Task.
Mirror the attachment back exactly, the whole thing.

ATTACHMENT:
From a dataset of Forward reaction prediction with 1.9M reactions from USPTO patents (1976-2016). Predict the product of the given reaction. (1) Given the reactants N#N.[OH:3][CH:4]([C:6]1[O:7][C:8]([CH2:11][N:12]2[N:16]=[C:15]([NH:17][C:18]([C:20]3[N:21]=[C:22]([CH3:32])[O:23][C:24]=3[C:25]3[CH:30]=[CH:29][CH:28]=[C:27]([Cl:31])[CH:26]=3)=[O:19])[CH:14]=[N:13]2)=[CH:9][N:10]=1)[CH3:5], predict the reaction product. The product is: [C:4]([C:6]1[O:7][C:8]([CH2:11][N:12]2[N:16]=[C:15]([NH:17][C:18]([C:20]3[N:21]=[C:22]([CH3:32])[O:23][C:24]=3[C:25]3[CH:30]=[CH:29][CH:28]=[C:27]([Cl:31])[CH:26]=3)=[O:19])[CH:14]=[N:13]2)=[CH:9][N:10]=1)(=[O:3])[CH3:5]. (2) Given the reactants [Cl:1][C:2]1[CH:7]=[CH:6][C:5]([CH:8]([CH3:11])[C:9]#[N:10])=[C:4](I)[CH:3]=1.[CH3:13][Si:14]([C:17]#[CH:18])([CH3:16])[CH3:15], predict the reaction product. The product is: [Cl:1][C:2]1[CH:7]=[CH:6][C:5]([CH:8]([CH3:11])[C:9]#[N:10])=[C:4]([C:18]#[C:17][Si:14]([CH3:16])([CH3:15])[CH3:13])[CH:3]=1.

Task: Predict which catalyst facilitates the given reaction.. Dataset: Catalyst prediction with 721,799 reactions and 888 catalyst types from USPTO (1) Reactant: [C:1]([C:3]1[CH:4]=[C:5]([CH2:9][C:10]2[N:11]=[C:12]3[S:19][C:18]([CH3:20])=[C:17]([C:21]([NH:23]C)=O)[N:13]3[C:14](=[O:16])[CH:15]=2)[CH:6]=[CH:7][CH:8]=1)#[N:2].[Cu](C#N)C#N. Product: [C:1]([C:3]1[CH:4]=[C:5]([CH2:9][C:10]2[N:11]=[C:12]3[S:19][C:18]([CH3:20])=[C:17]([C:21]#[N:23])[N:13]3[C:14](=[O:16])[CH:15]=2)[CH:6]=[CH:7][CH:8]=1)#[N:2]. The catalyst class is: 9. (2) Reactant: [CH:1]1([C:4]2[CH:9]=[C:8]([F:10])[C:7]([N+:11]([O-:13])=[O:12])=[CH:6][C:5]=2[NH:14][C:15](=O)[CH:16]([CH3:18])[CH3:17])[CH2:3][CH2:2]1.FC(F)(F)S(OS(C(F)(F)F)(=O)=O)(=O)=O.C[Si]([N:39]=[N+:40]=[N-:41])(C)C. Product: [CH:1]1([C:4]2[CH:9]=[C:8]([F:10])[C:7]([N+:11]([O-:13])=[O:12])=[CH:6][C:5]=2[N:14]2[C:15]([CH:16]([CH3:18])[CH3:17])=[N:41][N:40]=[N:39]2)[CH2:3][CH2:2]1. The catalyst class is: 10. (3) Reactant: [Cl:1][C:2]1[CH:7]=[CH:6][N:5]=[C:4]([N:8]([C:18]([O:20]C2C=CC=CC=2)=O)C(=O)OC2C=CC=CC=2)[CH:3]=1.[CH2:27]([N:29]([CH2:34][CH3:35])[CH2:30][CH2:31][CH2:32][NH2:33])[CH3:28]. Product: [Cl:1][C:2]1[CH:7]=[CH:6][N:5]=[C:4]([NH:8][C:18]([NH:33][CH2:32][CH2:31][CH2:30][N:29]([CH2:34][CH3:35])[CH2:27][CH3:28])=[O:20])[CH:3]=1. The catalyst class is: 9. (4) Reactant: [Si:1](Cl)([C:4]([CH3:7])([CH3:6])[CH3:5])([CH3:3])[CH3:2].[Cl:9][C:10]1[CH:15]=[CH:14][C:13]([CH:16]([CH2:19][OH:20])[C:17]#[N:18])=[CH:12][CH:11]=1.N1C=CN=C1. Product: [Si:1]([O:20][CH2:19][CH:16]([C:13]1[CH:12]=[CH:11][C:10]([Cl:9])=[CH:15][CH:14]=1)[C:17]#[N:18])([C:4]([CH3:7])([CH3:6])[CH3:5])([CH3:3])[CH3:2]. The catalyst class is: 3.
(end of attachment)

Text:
From a dataset of Forward reaction prediction with 1.9M reactions from USPTO patents (1976-2016). Predict the product of the given reaction. (1) Given the reactants N#N.[OH:3][CH:4]([C:6]1[O:7][C:8]([CH2:11][N:12]2[N:16]=[C:15]([NH:17][C:18]([C:20]3[N:21]=[C:22]([CH3:32])[O:23][C:24]=3[C:25]3[CH:30]=[CH:29][CH:28]=[C:27]([Cl:31])[CH:26]=3)=[O:19])[CH:14]=[N:13]2)=[CH:9][N:10]=1)[CH3:5], predict the reaction product. The product is: [C:4]([C:6]1[O:7][C:8]([CH2:11][N:12]2[N:16]=[C:15]([NH:17][C:18]([C:20]3[N:21]=[C:22]([CH3:32])[O:23][C:24]=3[C:25]3[CH:30]=[CH:29][CH:28]=[C:27]([Cl:31])[CH:26]=3)=[O:19])[CH:14]=[N:13]2)=[CH:9][N:10]=1)(=[O:3])[CH3:5]. (2) Given the reactants [Cl:1][C:2]1[CH:7]=[CH:6][C:5]([CH:8]([CH3:11])[C:9]#[N:10])=[C:4](I)[CH:3]=1.[CH3:13][Si:14]([C:17]#[CH:18])([CH3:16])[CH3:15], predict the reaction product. The product is: [Cl:1][C:2]1[CH:7]=[CH:6][C:5]([CH:8]([CH3:11])[C:9]#[N:10])=[C:4]([C:18]#[C:17][Si:14]([CH3:16])([CH3:15])[CH3:13])[CH:3]=1.

Task: Predict which catalyst facilitates the given reaction.. Dataset: Catalyst prediction with 721,799 reactions and 888 catalyst types from USPTO (1) Reactant: [C:1]([C:3]1[CH:4]=[C:5]([CH2:9][C:10]2[N:11]=[C:12]3[S:19][C:18]([CH3:20])=[C:17]([C:21]([NH:23]C)=O)[N:13]3[C:14](=[O:16])[CH:15]=2)[CH:6]=[CH:7][CH:8]=1)#[N:2].[Cu](C#N)C#N. Product: [C:1]([C:3]1[CH:4]=[C:5]([CH2:9][C:10]2[N:11]=[C:12]3[S:19][C:18]([CH3:20])=[C:17]([C:21]#[N:23])[N:13]3[C:14](=[O:16])[CH:15]=2)[CH:6]=[CH:7][CH:8]=1)#[N:2]. The catalyst class is: 9. (2) Reactant: [CH:1]1([C:4]2[CH:9]=[C:8]([F:10])[C:7]([N+:11]([O-:13])=[O:12])=[CH:6][C:5]=2[NH:14][C:15](=O)[CH:16]([CH3:18])[CH3:17])[CH2:3][CH2:2]1.FC(F)(F)S(OS(C(F)(F)F)(=O)=O)(=O)=O.C[Si]([N:39]=[N+:40]=[N-:41])(C)C. Product: [CH:1]1([C:4]2[CH:9]=[C:8]([F:10])[C:7]([N+:11]([O-:13])=[O:12])=[CH:6][C:5]=2[N:14]2[C:15]([CH:16]([CH3:18])[CH3:17])=[N:41][N:40]=[N:39]2)[CH2:3][CH2:2]1. The catalyst class is: 10. (3) Reactant: [Cl:1][C:2]1[CH:7]=[CH:6][N:5]=[C:4]([N:8]([C:18]([O:20]C2C=CC=CC=2)=O)C(=O)OC2C=CC=CC=2)[CH:3]=1.[CH2:27]([N:29]([CH2:34][CH3:35])[CH2:30][CH2:31][CH2:32][NH2:33])[CH3:28]. Product: [Cl:1][C:2]1[CH:7]=[CH:6][N:5]=[C:4]([NH:8][C:18]([NH:33][CH2:32][CH2:31][CH2:30][N:29]([CH2:34][CH3:35])[CH2:27][CH3:28])=[O:20])[CH:3]=1. The catalyst class is: 9. (4) Reactant: [Si:1](Cl)([C:4]([CH3:7])([CH3:6])[CH3:5])([CH3:3])[CH3:2].[Cl:9][C:10]1[CH:15]=[CH:14][C:13]([CH:16]([CH2:19][OH:20])[C:17]#[N:18])=[CH:12][CH:11]=1.N1C=CN=C1. Product: [Si:1]([O:20][CH2:19][CH:16]([C:13]1[CH:12]=[CH:11][C:10]([Cl:9])=[CH:15][CH:14]=1)[C:17]#[N:18])([C:4]([CH3:7])([CH3:6])[CH3:5])([CH3:3])[CH3:2]. The catalyst class is: 3.